Author: Donald J. Meyers
Publisher: Hillcrest Publishing Group
In December, 1941, Japanese naval bombers destroyed the United States Pacific battleship fleet at Pearl Harbor, unleashed a rampage of conquest in the Pacific Ocean and Rim, and invaded the Dutch East Indies and New Guinea. The battered United States Pacific Fleet was then confronted by the formidable Japanese naval superiority, in quality and quantity, of warships, planes, pilots and torpedoes, but staggered up from its flaming decks to first check, and then dominate a samurai-warrior obsessed foe which killled between 28-63 million Asians. Author Don Meyers analyzes the main causes of the remarkable comeback victory at the amazingly low cost of less than 0.2% of all military fatalities in WWII. Not least among them was the skill and courage of fewer than 100 pilots and sub-skippers who sank all 22 Japanese aircraft carriers and nearly 3 million tons of their Merchant Marine, leading to their unconditional surrender. There has never been a war like World War II in the Pacific.
Author: Bruce A. Elleman, Naval War College Press
Publisher: Createspace Independent Pub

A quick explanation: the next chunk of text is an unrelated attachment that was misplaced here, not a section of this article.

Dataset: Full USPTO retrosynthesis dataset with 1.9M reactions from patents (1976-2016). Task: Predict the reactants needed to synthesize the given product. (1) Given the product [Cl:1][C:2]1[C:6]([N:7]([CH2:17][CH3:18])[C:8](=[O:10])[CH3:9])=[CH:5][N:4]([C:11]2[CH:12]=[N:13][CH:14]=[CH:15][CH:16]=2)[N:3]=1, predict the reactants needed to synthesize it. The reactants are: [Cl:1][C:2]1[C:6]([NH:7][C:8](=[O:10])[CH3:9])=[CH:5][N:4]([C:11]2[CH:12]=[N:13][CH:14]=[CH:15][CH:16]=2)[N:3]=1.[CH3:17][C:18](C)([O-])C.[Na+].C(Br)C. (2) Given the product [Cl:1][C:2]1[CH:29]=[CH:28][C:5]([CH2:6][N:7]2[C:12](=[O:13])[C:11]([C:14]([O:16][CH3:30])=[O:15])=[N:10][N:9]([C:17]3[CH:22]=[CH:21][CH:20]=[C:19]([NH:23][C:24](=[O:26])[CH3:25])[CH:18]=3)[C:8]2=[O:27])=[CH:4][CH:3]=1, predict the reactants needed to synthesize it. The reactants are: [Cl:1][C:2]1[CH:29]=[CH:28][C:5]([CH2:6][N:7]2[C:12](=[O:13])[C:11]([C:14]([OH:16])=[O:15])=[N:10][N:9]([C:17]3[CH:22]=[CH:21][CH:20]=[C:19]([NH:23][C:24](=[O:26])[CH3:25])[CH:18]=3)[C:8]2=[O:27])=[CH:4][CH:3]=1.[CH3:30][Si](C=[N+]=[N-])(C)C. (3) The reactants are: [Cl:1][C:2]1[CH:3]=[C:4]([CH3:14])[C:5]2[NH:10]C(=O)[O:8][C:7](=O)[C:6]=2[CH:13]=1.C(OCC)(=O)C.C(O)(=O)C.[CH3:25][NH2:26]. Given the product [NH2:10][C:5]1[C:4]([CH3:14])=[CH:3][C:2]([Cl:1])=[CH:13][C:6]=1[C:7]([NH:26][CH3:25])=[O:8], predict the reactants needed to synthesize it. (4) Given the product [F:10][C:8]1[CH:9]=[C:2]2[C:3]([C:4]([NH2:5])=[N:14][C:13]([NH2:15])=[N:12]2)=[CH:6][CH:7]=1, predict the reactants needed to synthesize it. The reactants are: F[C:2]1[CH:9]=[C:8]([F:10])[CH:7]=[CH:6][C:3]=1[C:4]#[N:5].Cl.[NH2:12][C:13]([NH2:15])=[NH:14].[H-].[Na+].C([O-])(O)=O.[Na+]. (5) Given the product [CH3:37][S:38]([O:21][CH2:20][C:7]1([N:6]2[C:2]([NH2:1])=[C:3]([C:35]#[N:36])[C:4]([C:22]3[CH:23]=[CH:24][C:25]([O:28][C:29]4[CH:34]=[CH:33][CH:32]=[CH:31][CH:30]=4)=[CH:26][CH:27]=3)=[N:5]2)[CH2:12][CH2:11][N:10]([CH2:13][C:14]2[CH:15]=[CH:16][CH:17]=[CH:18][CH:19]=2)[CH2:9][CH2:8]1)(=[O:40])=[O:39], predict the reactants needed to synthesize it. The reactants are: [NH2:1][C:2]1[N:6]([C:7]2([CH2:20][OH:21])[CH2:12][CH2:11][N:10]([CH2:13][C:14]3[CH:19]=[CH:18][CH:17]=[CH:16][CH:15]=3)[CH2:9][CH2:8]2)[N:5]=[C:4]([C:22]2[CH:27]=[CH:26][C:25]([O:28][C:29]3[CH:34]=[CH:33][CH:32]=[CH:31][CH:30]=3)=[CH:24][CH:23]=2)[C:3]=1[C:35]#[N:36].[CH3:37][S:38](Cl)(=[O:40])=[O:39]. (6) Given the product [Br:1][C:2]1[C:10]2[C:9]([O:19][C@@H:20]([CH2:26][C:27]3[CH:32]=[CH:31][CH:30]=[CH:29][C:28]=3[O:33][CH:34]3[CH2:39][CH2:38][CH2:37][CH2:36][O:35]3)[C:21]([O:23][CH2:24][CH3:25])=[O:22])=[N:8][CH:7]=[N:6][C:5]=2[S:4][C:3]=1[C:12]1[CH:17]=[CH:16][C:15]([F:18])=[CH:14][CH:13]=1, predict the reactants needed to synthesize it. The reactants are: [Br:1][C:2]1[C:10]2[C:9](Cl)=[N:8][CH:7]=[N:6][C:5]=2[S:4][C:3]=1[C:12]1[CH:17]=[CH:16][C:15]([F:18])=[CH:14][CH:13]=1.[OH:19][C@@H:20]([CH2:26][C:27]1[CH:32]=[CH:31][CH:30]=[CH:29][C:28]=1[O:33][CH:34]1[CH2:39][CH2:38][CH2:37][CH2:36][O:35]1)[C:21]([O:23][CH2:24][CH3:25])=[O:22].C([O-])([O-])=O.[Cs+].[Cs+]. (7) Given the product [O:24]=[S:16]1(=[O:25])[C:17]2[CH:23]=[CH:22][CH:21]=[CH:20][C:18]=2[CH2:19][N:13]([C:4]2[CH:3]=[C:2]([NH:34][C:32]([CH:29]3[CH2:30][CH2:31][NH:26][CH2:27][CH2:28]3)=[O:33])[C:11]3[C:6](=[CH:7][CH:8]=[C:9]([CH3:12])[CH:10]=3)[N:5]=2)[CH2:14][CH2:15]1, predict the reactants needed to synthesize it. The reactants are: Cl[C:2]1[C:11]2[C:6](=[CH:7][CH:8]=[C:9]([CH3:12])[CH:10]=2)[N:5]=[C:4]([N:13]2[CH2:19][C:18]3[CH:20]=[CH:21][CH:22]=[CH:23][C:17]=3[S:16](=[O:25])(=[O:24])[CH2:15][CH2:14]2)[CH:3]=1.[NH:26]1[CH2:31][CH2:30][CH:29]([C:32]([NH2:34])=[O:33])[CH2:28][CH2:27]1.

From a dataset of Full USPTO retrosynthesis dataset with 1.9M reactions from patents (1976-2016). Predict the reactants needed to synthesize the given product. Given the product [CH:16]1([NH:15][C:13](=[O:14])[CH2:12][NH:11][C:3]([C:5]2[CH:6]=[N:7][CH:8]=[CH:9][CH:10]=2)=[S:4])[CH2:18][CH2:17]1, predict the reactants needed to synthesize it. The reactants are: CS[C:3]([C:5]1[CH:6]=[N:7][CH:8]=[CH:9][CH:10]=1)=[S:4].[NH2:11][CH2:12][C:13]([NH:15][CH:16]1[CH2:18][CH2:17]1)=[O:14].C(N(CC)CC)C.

The powerful underwater earthquake that occurred off the coast of Sumatra on 26 December 2004 generated the most destructive tsunami ever recorded, drowning more than 150,000 people without warning in exposed littoral areas from Indonesia to South Africa. The destruction was particularly severe in the Aceh Province of Indonesia, at the northwestern tip of the island of Sumatra. There entire villages were destroyed within minutes as waves of thirty feet or more advanced far inland, while destruction of the main coastal highway made the entire region virtually inaccessible to Indonesian authorities ashore. In these extraordinary circumstances of human suffering, the U.S. Navy was able to play a key role in organizing what was to become a massive, multinational humanitarian relief operation, one based and executed virtually entirely “from the sea.” Working closely with the Indonesian government and military, the Navy delivered, beginningwithin days of the disaster, vast quantities of emergency food and other supplies and provided on-the-spot emergency medical treatment to thousands of injured and displaced persons along the Aceh coast. Humanitarian relief has long been recognized as a mission of the American armed forces and of the U.S. Navy in particular. The scale and complexity of the tsunami's impact, however, posed particular and in some respects novel challenges to the Joint Task Force 536 (JTF 536) that was created to deal with the situation, not least of them the requirement imposed on it to operate exclusively from an improvised “sea base,” to use a term that has gained some currency in recent discussions of naval missions and capabilities. In Newport Paper 28,Waves of Hope: The U.S. Navy's Response to the Tsunami in Northern Indonesia, historian Bruce A. Elleman provides the first comprehensive history and analysis of what would become known as Operation UNIFIED ASSISTANCE. Elleman, a research professor in the Department of Maritime History at the Naval War College, has produced a valuable and indeed unique study, one that makes use of a variety of internal Navy documents, oral histories, and interviews with a number of senior naval officers, including the then Chief of Naval Operations, Admiral Vern Clark. It is to be hoped that it will prove of immediate benefit to planners in the naval and joint worlds of the U.S. military, as well as to those of other nations potentially interested in exploiting its lessons to improve their own capabilities in this frequently neglected yet vital—indeed, life-saving—military mission.